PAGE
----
Because the supermarket banks average only 600 square feet, a good portion of the encounters with customers occur in the aisles, Kroening said.
"The bank people may bag groceries and then ask the shopper's permission to drop a brochure about the bank's services in the bag," he explained.
Ralphs' Gray said that kind of involvement is necessary if the branch office is to work in the supermarket environment.
"Our banks only take up 340 square feet, but that doesn't matter because successful branches use the whole store as a bank," he said. "They get out in the aisles and sell their products and services."
Supermarket executives agreed that the bank personnel don't cross that fine line between presenting their services and annoying shoppers.
"IBT trains tellers on how to approach shoppers," Gray said. "And their people shop our stores to make sure the approach is correct.
"When their windows are slow, the bank tellers walk through the stores," Copps said. "They help customers find products and take the opportunity to tell them about the bank's services."
"It's a very soft sell. Shoppers aren't overwhelmed in the least," he added. "If a bank employee sees a mother with a crying baby, he won't bother her. They realize that the shoppers are our customers, and they respect that."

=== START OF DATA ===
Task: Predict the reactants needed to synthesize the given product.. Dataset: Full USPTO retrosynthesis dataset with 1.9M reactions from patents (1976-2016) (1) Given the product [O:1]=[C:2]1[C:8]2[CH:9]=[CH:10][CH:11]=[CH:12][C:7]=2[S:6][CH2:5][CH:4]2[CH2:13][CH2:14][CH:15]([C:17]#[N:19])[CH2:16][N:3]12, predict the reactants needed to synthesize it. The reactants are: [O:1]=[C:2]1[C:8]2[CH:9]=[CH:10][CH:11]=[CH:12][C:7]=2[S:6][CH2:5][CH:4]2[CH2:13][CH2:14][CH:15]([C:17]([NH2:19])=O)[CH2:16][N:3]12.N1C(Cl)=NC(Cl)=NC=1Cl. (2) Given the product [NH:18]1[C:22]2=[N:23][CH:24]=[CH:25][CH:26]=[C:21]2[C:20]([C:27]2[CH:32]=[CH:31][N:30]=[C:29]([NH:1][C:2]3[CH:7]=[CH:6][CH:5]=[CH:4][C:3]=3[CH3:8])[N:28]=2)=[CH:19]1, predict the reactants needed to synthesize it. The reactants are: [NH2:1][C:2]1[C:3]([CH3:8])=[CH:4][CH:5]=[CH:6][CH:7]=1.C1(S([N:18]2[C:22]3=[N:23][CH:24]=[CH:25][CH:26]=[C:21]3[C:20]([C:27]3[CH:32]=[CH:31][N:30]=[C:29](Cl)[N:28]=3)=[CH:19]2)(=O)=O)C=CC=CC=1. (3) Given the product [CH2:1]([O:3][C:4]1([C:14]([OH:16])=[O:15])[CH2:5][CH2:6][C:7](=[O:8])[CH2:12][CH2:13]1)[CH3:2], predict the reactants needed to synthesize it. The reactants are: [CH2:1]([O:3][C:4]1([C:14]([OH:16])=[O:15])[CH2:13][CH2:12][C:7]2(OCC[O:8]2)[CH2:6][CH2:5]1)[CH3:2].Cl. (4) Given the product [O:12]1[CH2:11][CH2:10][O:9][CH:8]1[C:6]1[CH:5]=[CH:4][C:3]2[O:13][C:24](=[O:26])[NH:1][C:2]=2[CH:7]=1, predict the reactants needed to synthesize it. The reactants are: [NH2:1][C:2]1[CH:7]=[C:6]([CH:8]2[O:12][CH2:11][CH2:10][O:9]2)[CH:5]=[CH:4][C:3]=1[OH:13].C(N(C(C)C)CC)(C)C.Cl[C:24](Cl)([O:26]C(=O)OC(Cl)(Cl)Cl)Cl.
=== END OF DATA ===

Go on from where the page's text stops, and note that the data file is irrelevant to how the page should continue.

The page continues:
Despite all their pluses, the supermarket banks have done little to reduce the check-cashing burden at supermarkets, retailers said.
"It hasn't reduced the banking aspect of running a supermarket," Copps said. "We still have to keep just as much money on hand for check-cashing."
But Big Y's D'Amour is still hopeful the bank branches will relieve some of that burden.
"Our hope is that they can eliminate some of our bad-check problems," she said.
All things considered, supermarket operators say customer service remains the major reason for leasing space to banks. And what's good for the customer is often good for the store.
"There's no longer the big 'I have to get to the bank or I won't be able to cash my check till Monday' concern," Cub's Kroening said. "That helps us because it spreads out our traffic into the weekend."